It is well known that obesity affects the body’s insulin production and over time risks leading to type 2 diabetes and several other metabolic diseases. Now researchers at Karolinska Institutet in Sweden have found further explanation for why fat cells cause metabolic morbidity. The study, published in Nature Medicine, may have an impact on the treatment of comorbidity in obesity with already available drugs.
Obesity is a rapidly growing global public health problem, not least among children and young people. Many metabolic diseases, among them type 2 diabetes, are strongly associated with obesity. In order to reverse the trend, more knowledge is needed, among other things, about how fat cells (adipocytes) contribute to various harmful processes in tissues and organs.
When fat cells are enlarged, they begin to secrete factors that cause inflammation of the adipose tissue. Fat cell enlargement is also associated with insulin resistance, when cells in the body do not respond to insulin as they should. The important task of insulin is to regulate energy, glucose, for the body’s cells. When that function is disturbed, as with insulin resistance, the risk of type 2 diabetes increases.
This relationship is well documented, but there has been a lack of knowledge about the underlying mechanisms behind enlarged fat cells (fat cell hypertrophy) and the secretion of pro-inflammatory substances.
Changes in fat cell activity
Now researchers at Karolinska Institutet have shown that in obesity and insulin resistance, the cell activity of fat cells changes. As fat cells increase in cell size, nuclear size and nuclear DNA content also increases.
“The process of cells not dividing but increasing in DNA content and cell size (endoreplication) is common among plants and animals. In contrast, the process has not been described for human fat cells (adipocytes), which can increase in size more than 200 times over their lifespan,” says Qian Li, researcher at the Department of Cell and Molecular Biology, Karolinska Institutet, and joint first author.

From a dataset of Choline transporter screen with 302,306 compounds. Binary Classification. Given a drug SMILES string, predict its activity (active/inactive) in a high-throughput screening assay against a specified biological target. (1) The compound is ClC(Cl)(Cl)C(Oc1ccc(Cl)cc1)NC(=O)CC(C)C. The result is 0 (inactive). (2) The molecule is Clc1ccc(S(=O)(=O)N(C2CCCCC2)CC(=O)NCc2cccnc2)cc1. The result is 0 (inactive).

The natural process of fat cells increasing in size has several negative effects on health. The authors demonstrate that elevated levels of insulin in the blood cause premature aging, senescence, in some cells in the adipose tissue.
“Our results show that senescent fat cells increase the secretion of pro-inflammatory factors, and drive inflammation and pathology in human adipose tissue. This in turn affects the health of the whole body,” says Carolina Hagberg, researcher at the Department of Medicine, Solna at Karolinska Institutet, and joint first author.
Good effect with common drug
The results are based on analysis of adipose tissue from 63 people with BMI under 30 who underwent umbilical hernia surgery or cholecysectomy for gallstone disease, as well as 196 people with BMI over 30 who underwent bariatric surgery for obesity in Stockholm.
Using a commonly prescribed drug for type 2 diabetes, the researchers were able to block the formation of senescent fat cells and reduce the secretion of fat cell-based pro-inflammatory factors.
“These studies identify an unappreciated aspect of human adipocyte biology, the activation of a cell cycle program in obesity and hyperinsulinemia, which could pave the way for novel treatment strategies for obesity and associated co-morbidities, such as type 2 diabetes,” says Kirsty Spalding, researcher at the Department of Cell and Molecular Biology, Karolinska Institutet, and the study’s last author.
The study was financed by the Swedish Research Council, the Strategic Research Program for Diabetes at Karolinska Institutet, the Novo Nordisk Foundation, the Karolinska Institutet/AstraZeneca Integrated Cardiometabolic Centre, the Erling-Persson Family Foundation, the Swedish Foundation for Strategic Research (I.A.) and the Vallee Foundation Vallee Scholar Award, the Swedish Society for Medical Research, and Wilhelm och Else Stockmanns Stiftelse. There are no reported conflicts of interest.
“Obesity and hyperinsulinemia drive adipocytes to activate a cell cycle program and senesce“, Qian Li, Carolina E. Hagberg, Helena Silva Cascales, Shuai Lang, Mervi T. Hyvönen, Firoozeh Salehzadeh, Ping Chen, Ida Alexandersson, Eleni Terezaki, Matthew J. Harms, Maria Kutschke, Nahida Arifen, Niels Krämer, Myriam Aouadi, Carole Knibbe, Jeremie Boucher, Anders Thorell, and Kirsty L. Spalding. Nature Medicine, online October 4 2021, doi: 10.1038/s41591-021-01501-8.